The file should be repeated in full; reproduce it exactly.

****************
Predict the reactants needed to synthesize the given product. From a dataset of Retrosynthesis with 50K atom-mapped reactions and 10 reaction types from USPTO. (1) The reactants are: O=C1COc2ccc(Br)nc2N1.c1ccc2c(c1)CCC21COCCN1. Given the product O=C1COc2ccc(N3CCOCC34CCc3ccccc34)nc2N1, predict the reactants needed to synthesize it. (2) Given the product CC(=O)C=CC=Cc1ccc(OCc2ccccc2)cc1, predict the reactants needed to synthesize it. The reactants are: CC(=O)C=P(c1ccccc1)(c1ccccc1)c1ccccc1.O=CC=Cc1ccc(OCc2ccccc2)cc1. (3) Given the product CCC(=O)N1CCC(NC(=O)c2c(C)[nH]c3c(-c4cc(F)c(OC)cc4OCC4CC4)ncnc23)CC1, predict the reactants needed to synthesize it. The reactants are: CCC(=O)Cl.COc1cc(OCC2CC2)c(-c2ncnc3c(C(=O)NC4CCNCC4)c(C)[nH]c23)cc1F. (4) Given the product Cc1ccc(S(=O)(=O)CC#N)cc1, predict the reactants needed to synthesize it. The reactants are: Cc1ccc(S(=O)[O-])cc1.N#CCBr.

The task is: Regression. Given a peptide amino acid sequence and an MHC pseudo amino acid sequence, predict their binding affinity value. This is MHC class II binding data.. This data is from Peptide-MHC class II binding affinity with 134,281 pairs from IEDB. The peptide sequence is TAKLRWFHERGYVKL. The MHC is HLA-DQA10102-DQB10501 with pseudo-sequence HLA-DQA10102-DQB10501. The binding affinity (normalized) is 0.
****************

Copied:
Predict the reactants needed to synthesize the given product. From a dataset of Retrosynthesis with 50K atom-mapped reactions and 10 reaction types from USPTO. (1) The reactants are: O=C1COc2ccc(Br)nc2N1.c1ccc2c(c1)CCC21COCCN1. Given the product O=C1COc2ccc(N3CCOCC34CCc3ccccc34)nc2N1, predict the reactants needed to synthesize it. (2) Given the product CC(=O)C=CC=Cc1ccc(OCc2ccccc2)cc1, predict the reactants needed to synthesize it. The reactants are: CC(=O)C=P(c1ccccc1)(c1ccccc1)c1ccccc1.O=CC=Cc1ccc(OCc2ccccc2)cc1. (3) Given the product CCC(=O)N1CCC(NC(=O)c2c(C)[nH]c3c(-c4cc(F)c(OC)cc4OCC4CC4)ncnc23)CC1, predict the reactants needed to synthesize it. The reactants are: CCC(=O)Cl.COc1cc(OCC2CC2)c(-c2ncnc3c(C(=O)NC4CCNCC4)c(C)[nH]c23)cc1F. (4) Given the product Cc1ccc(S(=O)(=O)CC#N)cc1, predict the reactants needed to synthesize it. The reactants are: Cc1ccc(S(=O)[O-])cc1.N#CCBr.

The task is: Regression. Given a peptide amino acid sequence and an MHC pseudo amino acid sequence, predict their binding affinity value. This is MHC class II binding data.. This data is from Peptide-MHC class II binding affinity with 134,281 pairs from IEDB. The peptide sequence is TAKLRWFHERGYVKL. The MHC is HLA-DQA10102-DQB10501 with pseudo-sequence HLA-DQA10102-DQB10501. The binding affinity (normalized) is 0.